Character Interviews & Why You Should Use Them
Every writer knows what it feels like to get stuck somewhere in the middle of whatever he/she is writing. It could be something as small as a scene or something as large as an entire chapter. Regardless of where or when it happens, writers block, in any of its various forms, is never fun to deal with.
Maybe writers block isn’t a problem. Maybe you’re just looking to learn more about your characters. Knowing your characters is the best way to get into their heads, especially if you’re writing through the first person point of view. I had never considered this to be an option until a professor mentioned it. She said it would be easier to write forward if I knew who my characters were, what they liked and disliked, how they felt about themselves and others, and how they would respond in certain situations.
What is a Character Interview?
It’s exactly what it sounds like. An interview with your character. Come up with your own questions or google “character interviews in writing.” You’ll come up with plenty of sites with lists of questions. Depending on what I’m writing, I either make up my own questions or follow a list. With the characters I have in the novel I’m currently writing, I use my own list of questions. Much of the time, you’ll end up using a list that “feels right” to you as the writer.
Character interviews are most fruitful when you have a synopsis or general outline for whatever you’re writing. Keep this in mind as story ideas come and go.
Why Should I Interview My Characters?
Because not only do character interviews help in further developing a character, they also help to kickstart the creative wheels and get you through writers block. Interviews help to discover character motives within the story and also give you a chance to write yet another story (the characters’ backstory).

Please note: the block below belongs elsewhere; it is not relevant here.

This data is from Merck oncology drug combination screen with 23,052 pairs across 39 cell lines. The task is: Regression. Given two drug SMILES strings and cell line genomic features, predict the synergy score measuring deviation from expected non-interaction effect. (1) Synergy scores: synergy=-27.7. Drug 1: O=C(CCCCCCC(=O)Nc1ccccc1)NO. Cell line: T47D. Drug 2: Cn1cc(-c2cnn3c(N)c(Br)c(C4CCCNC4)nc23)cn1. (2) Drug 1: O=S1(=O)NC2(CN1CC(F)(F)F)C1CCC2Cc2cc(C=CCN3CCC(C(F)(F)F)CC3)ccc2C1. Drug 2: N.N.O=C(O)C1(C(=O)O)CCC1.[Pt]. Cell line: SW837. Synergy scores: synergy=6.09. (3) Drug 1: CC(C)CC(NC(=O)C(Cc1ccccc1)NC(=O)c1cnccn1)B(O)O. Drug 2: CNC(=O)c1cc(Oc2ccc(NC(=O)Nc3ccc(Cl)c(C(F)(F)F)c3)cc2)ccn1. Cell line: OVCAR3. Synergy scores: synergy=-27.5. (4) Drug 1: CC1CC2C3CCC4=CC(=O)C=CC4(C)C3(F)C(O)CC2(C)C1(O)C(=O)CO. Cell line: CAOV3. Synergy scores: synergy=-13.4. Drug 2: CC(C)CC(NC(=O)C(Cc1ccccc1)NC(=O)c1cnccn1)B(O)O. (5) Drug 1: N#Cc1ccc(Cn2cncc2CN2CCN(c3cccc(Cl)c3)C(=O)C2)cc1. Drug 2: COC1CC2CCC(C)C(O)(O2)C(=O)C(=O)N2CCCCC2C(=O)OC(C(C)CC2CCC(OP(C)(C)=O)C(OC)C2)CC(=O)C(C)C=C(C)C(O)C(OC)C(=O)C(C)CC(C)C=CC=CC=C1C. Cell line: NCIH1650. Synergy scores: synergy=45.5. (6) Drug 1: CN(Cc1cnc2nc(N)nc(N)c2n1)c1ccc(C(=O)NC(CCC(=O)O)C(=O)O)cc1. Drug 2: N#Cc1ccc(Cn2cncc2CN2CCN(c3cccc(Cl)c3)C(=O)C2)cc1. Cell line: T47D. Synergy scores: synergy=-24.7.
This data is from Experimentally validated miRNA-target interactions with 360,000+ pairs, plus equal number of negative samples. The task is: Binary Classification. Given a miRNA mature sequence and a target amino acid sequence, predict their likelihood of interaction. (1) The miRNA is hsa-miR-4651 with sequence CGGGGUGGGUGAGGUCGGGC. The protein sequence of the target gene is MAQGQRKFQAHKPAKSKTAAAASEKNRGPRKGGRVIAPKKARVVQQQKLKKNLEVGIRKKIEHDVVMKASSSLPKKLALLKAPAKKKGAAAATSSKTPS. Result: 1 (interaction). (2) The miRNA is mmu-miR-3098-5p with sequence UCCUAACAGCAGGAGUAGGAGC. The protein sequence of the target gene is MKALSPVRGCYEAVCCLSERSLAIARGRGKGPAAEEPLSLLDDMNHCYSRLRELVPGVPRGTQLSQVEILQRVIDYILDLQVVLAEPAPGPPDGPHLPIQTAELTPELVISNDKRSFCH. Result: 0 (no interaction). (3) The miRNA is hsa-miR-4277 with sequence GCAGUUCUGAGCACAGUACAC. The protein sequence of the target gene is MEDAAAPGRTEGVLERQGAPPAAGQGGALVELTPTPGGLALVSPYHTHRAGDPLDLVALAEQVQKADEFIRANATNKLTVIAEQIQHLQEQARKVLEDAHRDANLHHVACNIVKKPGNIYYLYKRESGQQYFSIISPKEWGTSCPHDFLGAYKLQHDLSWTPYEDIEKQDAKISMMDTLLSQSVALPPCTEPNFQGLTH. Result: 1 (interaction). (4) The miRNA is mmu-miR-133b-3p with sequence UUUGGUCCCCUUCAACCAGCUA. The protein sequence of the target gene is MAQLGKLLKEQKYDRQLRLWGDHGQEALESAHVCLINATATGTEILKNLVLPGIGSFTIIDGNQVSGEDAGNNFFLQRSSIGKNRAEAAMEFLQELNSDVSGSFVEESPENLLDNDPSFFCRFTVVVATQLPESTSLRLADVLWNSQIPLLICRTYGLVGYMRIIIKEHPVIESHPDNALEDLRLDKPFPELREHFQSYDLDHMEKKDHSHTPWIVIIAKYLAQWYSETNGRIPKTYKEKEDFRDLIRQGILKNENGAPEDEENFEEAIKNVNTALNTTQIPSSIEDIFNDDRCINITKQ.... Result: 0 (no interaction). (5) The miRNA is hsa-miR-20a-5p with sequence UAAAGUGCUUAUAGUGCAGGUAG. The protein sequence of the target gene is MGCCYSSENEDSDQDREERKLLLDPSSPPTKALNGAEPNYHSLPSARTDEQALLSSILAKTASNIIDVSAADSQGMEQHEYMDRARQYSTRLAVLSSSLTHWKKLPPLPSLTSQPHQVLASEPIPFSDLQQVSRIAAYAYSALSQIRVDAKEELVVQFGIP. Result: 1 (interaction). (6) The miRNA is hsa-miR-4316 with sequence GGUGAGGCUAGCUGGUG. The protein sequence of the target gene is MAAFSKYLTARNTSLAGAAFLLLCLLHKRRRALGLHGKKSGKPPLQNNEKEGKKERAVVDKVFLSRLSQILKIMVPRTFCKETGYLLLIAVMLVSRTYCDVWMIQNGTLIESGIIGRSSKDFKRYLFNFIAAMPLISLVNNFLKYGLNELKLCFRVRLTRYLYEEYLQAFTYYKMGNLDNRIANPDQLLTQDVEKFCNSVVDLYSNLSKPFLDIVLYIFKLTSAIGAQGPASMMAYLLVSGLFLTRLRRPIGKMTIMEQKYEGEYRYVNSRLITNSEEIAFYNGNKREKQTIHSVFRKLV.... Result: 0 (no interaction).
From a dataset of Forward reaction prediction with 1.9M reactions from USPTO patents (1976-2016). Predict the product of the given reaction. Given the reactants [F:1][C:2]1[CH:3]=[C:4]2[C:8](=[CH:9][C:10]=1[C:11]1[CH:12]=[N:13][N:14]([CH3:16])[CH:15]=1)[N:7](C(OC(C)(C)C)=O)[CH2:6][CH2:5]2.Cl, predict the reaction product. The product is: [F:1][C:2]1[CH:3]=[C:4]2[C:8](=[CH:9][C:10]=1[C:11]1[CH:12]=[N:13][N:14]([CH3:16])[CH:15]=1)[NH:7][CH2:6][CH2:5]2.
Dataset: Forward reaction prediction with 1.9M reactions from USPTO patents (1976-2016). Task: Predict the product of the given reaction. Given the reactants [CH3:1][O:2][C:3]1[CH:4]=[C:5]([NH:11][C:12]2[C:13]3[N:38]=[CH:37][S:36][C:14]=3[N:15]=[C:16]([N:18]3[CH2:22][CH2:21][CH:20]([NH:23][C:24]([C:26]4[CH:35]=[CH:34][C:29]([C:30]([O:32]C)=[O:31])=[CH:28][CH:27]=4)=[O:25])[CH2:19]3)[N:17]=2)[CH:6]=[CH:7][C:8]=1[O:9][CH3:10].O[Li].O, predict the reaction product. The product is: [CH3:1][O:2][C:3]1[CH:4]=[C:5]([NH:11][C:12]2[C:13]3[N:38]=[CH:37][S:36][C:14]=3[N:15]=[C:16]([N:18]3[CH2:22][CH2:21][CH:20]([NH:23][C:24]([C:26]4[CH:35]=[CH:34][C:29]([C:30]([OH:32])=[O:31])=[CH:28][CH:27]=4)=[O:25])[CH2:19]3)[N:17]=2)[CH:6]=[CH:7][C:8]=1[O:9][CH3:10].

What Else Should I Know Before I Begin?
When interviewing your characters, it’s always important to remember that you should never censor them. Allowing a character to speak his/her mind will add another dimension to that character. Their answers will surprise you and those surprises are the fruit of non-censorship. By avoiding censorship, you’re allowing your subconscious to flow freely—a good idea since that is where story ideas originate.
Avoid questions that will involve a “yes” or “no” answer. After all, the reason for the interview is to get your characters to open up. Ask leading questions that will achieve that. It’s okay to dig. Your characters aren’t going to feel hurt or embarrassed. Ask tough questions. The more personal, the better.
By the end of the interview, you should have several pages of information—all backstory about your characters. You should also have a better idea of where your story is going to go. Once you have character backstory, it’s much easier to flesh things out about characters during certain scenes, and this will only make those scenes that much stronger. If you’re writing forward and happen to get stuck again, conduct another interview. The more, the better.
[Do you use character interviews? What kind of questions do you ask? Would you like to see a list of questions posted? Let me know in the comments!]